By LINDA CHION KENNEY
Treasured stories take center stage this summer with the 40th annual Tampa-Hillsborough County Storytelling Festival, open to students in kindergarten through grade 12.
No previous experience is necessary and no cost is involved to participate in the 2021 Storytelling Festival, which celebrates its “ruby anniversary” this year after the festival was cancelled last year due to the coronavirus pandemic. This year’s event is set to feature live, virtual events due to pandemic considerations.
To be included in this year’s festival, stories no longer than 10 minutes are eligible for submission before July 17. Videos deemed “festival quality” will be accepted and library officials offer a slew of resources to help storytellers at all levels, from newbie to advanced, develop and hone their storytelling skills.
The festival runs now through Aug. 5 and includes online learning sessions and events that address techniques and performances presented by seasoned storytellers themselves.
Upcoming events include Animal Safari Stories with Katie Adams (recommended for ages 3-8, June 29); The Magic of Storytelling Youth Theatre Workshop, taught by Creative Arts Theatre Company (ages 4-8, June 30); Storytelling with Windell Campbell (all ages, July 6); and Tampa-Hillsborough County Storytelling Festival: Next Steps (July 9). The festival’s closing ceremony, including recognition for participant contributions and special performances, is set for 6:30 p.m. Aug. 5.
Attending sessions and watching instructional videos does not guarantee an entry will qualify as “festival quality.” The aim is to build literacy skills and confidence through these measures, and that with lots of practice, a performance will meet the storytelling criteria for “festival quality.”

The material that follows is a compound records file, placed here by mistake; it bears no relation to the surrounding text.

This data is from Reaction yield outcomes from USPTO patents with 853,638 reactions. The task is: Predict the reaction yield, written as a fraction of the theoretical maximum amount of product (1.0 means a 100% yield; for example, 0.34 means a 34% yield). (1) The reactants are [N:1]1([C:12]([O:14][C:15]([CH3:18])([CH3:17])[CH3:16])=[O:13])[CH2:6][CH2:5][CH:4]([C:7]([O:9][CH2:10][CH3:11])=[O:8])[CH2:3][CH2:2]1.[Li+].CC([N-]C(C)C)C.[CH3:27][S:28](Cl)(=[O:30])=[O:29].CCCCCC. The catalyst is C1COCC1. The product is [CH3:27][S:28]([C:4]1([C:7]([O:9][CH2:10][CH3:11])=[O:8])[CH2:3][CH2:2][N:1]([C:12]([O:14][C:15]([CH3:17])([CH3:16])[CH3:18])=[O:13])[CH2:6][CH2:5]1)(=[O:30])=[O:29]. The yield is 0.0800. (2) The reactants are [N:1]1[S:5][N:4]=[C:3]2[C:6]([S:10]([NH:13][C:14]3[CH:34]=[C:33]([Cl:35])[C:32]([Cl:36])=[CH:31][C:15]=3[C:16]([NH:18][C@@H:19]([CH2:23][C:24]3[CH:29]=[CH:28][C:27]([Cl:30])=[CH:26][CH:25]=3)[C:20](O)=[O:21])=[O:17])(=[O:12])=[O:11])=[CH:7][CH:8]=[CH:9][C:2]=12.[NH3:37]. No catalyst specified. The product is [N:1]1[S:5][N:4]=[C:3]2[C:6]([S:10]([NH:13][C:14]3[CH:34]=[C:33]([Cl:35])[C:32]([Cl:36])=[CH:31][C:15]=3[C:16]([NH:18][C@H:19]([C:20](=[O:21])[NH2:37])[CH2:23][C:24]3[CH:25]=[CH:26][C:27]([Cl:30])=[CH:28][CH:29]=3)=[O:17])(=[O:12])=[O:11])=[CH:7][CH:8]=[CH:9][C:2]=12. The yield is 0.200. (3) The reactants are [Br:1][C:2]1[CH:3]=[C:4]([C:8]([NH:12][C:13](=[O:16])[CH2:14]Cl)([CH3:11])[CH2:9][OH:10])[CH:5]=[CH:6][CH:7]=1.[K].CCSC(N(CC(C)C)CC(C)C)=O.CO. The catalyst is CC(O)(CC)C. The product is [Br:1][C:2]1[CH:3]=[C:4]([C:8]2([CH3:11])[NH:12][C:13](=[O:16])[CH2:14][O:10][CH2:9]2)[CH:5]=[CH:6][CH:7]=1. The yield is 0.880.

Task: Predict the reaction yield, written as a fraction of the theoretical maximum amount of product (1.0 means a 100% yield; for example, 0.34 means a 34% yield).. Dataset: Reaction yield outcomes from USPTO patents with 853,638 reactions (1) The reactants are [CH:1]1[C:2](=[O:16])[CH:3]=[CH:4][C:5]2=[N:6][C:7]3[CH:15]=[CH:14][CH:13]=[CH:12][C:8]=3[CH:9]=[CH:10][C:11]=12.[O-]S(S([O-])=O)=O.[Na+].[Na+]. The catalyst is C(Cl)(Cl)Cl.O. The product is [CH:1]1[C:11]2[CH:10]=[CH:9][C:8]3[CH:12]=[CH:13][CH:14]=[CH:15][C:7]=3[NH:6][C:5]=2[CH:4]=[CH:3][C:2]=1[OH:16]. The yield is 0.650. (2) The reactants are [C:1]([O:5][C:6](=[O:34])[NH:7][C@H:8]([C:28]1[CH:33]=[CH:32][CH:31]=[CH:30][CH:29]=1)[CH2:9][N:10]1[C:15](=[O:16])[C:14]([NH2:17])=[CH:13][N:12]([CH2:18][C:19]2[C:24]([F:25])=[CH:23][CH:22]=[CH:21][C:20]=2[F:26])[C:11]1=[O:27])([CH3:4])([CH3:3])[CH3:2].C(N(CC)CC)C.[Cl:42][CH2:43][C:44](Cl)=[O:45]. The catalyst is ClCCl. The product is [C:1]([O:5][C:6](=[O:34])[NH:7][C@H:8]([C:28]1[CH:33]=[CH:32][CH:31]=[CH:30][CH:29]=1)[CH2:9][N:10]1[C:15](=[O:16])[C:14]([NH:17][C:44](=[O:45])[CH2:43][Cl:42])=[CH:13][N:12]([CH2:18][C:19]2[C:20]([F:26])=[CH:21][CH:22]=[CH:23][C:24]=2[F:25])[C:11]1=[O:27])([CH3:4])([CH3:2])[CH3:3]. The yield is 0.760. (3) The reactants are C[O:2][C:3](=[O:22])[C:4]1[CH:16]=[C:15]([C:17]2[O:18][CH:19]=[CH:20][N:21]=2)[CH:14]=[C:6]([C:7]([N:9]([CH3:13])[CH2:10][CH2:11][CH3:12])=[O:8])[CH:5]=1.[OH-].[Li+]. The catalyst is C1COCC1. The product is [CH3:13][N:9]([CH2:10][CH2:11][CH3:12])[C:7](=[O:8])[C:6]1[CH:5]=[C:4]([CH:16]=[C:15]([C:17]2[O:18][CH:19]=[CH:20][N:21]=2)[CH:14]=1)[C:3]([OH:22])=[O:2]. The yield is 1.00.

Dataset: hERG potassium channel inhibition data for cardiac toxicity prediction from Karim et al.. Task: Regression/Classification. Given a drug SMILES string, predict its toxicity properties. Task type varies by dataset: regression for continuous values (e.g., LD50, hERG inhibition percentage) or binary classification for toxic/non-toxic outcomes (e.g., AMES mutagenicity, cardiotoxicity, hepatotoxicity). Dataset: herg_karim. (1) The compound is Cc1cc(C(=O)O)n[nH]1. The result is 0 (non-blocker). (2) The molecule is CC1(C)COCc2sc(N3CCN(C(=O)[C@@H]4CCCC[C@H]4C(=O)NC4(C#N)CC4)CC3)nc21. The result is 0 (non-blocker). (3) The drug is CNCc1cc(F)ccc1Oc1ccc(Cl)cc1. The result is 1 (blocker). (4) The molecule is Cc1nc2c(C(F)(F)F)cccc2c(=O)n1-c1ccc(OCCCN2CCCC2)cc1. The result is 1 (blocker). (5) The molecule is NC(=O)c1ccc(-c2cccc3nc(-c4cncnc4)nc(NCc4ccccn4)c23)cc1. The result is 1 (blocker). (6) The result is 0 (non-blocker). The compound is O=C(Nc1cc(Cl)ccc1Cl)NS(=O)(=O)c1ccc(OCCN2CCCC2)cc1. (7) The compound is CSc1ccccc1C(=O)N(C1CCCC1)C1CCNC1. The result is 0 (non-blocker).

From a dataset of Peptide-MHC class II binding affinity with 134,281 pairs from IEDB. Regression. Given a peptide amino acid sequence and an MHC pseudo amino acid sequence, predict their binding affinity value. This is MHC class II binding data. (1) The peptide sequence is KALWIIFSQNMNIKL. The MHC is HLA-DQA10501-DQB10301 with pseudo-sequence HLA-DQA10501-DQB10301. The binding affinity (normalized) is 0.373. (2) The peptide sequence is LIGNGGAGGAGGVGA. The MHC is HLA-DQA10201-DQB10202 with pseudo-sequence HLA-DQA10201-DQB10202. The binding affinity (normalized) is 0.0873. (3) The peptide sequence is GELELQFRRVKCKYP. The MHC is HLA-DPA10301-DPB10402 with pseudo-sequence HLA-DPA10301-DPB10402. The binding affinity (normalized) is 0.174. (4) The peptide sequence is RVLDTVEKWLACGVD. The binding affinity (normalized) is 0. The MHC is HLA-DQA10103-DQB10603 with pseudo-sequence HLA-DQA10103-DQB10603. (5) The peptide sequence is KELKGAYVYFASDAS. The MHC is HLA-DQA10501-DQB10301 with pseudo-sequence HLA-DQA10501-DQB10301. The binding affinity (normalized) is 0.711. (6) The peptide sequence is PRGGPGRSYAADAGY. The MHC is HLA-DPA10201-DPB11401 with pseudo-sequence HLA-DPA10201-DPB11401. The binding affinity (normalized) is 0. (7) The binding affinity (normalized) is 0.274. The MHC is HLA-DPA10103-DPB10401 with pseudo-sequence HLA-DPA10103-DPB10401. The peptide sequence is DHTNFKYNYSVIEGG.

The criteria includes choice of story, which must be from a published story and can include such things as folk and fairy tales, short stories and long narrative poems. Original stories are not eligible for competition but are eligible for the “swapping corner,” a festival feature open to anyone who wishes to tell a story. Unscheduled performances are on a first-come, first-served basis.
Additional criteria used for storytelling evaluation include memory (the story should not be memorized word-for-word, unless it is a poem), projection (no electronic amplification allowed), diction (enunciation and effective use of voice), personality (the flavor of the story should be brought out by the storyteller’s presentation), poise (the storyteller should be relaxed) and time (the story must last less than 10 minutes).
Since storytelling is an oral, narrative art form, festival organizers say no props or costumes are allowed and no puppets or “theatrical dramas.”
To illustrate the types of “treasured tales” ideal for festival submission, library officials generated a list that includes “Abiyoyo” by Pete Seeger, based on a South African lullaby and folk song; “Mrs. Chicken and the Hungry Crocodile,” by Won-Ldy Paye; “The Gifts of Wali Dad,” a tale of India and Pakistan, by Aaron Shepard; “Too Many Fairies,” a Celtic tale, by Margaret Read MacDonald; and “Sylvester and Magic Pebble,” by William Steig.
In “Once Upon a Story: A Manual for Storytelling,” written by the Tampa-Hillsborough County Storytelling Festival Committee, students are invited to explore the “simple art” of storytelling, which “speaks to the human heart, breaks through psychological barriers, establishes multi-cultural understandings and enriches the teller as well as the listener.”
“Before computers, slide projectors, blackboards, books and paper, there was storytelling, the world’s first teaching tool,” the manual notes. “Before faxes, telephones, telegraphs and the written word, there was storytelling, the world’s best communicator.”
For more on the 2021 Storytelling Festival, including information on how to record and submit a story, criteria details, event registrations and the manual, visit: www.HCPLC.org/.